Date of Award


Publication Type

Doctoral Thesis

Degree Name



Civil and Environmental Engineering


Engineering, Civil.



Creative Commons License

Creative Commons Attribution-Noncommercial-No Derivative Works 4.0 License
This work is licensed under a Creative Commons Attribution-Noncommercial-No Derivative Works 4.0 License.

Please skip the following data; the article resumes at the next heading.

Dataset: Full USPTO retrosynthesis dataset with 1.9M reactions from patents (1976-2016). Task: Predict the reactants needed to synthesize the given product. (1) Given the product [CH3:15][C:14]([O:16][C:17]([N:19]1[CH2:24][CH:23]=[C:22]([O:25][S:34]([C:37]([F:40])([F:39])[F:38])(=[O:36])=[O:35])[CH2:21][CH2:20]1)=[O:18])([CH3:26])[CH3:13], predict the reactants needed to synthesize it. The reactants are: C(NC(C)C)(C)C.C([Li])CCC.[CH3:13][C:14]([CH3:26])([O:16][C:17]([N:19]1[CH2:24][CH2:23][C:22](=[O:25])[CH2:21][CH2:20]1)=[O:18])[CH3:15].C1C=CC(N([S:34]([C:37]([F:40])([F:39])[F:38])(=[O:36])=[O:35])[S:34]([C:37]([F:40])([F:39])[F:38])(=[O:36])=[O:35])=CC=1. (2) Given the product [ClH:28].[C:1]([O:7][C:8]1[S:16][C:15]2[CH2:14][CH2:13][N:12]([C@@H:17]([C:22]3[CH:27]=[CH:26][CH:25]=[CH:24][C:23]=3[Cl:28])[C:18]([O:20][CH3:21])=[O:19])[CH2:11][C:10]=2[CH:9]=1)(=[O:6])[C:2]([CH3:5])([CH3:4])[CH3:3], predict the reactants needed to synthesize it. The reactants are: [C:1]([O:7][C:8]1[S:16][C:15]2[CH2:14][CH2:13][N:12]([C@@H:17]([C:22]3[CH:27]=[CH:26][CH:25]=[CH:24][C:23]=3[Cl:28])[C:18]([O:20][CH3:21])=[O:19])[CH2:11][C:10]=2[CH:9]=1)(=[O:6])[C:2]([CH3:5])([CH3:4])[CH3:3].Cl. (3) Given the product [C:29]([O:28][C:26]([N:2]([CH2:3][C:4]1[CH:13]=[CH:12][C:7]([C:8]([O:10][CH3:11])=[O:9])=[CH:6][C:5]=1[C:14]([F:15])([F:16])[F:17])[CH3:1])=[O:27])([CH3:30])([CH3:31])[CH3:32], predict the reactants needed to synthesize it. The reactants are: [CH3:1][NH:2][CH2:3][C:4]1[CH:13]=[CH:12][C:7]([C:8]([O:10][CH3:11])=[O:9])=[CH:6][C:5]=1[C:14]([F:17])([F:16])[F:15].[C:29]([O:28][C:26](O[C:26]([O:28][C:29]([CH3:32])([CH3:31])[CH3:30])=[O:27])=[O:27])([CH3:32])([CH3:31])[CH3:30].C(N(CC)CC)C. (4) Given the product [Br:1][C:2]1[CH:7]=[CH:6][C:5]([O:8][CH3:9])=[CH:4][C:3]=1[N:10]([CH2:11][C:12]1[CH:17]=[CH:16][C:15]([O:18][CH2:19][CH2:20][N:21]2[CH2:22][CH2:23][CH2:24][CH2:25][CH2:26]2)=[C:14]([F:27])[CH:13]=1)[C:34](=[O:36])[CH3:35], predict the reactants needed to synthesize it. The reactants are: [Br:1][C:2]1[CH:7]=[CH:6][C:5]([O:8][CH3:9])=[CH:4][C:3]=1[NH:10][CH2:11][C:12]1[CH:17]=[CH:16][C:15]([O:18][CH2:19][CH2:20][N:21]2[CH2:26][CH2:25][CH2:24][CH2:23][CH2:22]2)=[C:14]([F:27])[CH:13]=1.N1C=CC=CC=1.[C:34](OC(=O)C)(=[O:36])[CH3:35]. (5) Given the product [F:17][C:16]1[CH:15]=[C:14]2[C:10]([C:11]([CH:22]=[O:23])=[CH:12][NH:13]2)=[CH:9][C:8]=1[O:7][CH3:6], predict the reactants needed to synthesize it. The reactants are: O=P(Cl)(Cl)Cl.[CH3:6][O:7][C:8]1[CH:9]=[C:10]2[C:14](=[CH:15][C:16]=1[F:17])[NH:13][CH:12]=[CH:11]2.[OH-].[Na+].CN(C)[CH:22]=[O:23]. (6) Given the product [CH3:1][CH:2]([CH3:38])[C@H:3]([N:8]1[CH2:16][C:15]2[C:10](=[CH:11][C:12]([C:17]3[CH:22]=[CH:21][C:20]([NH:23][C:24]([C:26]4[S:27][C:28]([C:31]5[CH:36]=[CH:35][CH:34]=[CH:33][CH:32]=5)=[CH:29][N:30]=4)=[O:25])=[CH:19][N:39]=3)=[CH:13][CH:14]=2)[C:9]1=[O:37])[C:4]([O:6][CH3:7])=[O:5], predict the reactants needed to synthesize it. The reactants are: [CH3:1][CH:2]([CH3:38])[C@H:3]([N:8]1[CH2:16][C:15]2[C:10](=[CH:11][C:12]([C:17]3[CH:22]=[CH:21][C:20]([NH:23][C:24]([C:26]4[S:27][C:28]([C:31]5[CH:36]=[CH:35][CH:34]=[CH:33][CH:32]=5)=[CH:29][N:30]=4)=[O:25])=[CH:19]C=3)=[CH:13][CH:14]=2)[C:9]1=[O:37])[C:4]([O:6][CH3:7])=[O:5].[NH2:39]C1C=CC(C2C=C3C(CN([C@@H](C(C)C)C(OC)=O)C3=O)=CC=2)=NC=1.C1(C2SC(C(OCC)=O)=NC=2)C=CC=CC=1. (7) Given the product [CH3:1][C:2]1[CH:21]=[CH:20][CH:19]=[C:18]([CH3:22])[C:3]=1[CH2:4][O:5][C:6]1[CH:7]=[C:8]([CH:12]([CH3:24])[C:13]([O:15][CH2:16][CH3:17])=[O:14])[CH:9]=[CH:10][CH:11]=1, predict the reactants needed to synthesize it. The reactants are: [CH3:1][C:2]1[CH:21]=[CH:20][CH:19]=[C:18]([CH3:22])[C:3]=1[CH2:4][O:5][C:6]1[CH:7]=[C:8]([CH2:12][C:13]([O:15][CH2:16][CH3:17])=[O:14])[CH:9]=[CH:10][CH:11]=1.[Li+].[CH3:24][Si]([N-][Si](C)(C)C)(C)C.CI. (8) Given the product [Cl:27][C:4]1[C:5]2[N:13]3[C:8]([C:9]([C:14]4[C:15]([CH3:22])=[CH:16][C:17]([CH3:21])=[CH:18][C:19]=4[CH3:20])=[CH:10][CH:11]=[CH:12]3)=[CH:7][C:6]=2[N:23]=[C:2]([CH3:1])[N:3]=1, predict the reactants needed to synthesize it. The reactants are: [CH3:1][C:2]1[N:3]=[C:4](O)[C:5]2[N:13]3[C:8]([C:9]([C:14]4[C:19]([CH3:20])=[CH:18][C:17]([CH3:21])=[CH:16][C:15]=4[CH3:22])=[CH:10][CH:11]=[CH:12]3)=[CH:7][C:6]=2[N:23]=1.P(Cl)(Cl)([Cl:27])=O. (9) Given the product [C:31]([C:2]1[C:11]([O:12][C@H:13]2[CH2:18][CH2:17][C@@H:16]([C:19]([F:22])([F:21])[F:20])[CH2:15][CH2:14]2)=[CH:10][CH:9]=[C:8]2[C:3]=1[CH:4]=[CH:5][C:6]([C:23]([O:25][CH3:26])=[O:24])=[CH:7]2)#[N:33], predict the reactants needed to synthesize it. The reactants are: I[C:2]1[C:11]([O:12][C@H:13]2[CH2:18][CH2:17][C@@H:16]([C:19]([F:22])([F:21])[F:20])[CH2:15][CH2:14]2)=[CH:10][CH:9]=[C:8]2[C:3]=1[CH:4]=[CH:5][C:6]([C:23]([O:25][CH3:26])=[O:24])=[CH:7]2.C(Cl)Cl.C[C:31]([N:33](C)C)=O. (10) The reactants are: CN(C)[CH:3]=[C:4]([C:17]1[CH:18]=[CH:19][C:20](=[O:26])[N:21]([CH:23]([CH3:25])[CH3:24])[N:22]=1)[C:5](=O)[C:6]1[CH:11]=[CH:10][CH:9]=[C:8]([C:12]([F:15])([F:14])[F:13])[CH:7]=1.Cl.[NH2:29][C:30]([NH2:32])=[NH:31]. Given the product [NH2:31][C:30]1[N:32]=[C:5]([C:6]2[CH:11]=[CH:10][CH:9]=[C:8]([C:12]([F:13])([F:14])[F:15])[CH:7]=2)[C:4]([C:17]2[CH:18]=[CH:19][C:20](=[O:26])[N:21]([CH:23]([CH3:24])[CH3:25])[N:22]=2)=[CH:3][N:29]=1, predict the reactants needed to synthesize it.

This dissertation presents a mathematical modelling framework which can be used to simulate the transport of toxic and conventional substances in surface waters for the Huron-Erie corridor of the Great Lakes. In simulating the transport of conventional pollutants in the rivers, a simple hydrodynamic submodel, which includes flow around islands, diversions and confluences, is used to establish the velocity fields. Then a stream function form of the transport equation is coupled with the k-(epsilon) equations in order to obtain the turbulent dispersion coefficients. The submodel uses a variable grid finite difference scheme. Once the velocity fields and dispersion coefficients have been obtained, the EPA (TOXIWASP) model is used to simulate the interaction between sediments and contaminants. In an attempt to include the effects of the seasonal variations on the circulation patterns in Lake St. Clair, a three dimensional finite element model which includes wind stress, bottom friction, Coriolis force, inflow, outflow and the bottom topography of the lake was developed and verified with field data. The overall root mean square differences between predicted and measured current magnitudes and directions were 1.3 cm.s('-1) and 22.5(DEGREES), respectively, whereas the correlation coefficients were 0.99 and 0.95, respectively. The Hydrodynamic submodel was tested for stability, convergence, and sensitivity to parameters such as wind shear, wind direction, slip-coefficient for bottom friction and vertical eddy viscosity effects. This submodel was used to generate the typical lake circulation patterns for different steady state wind and ice conditions which are required for the long-term pollutant simulation study by the EPA (TOXIWASP) model. The depth averaged velocities were also used in finite element pollutant and suspended sediment transport models. An upwind finite element formulation was used to obtain a stable solution for the steady state convective transport phenomena.Dept. of Civil and Environmental Engineering. Paper copy at Leddy Library: Theses & Major Papers - Basement, West Bldg. / Call Number: Thesis1986 .I373. Source: Dissertation Abstracts International, Volume: 47-05, Section: B, page: 2084. Thesis (Ph.D.)--University of Windsor (Canada), 1986.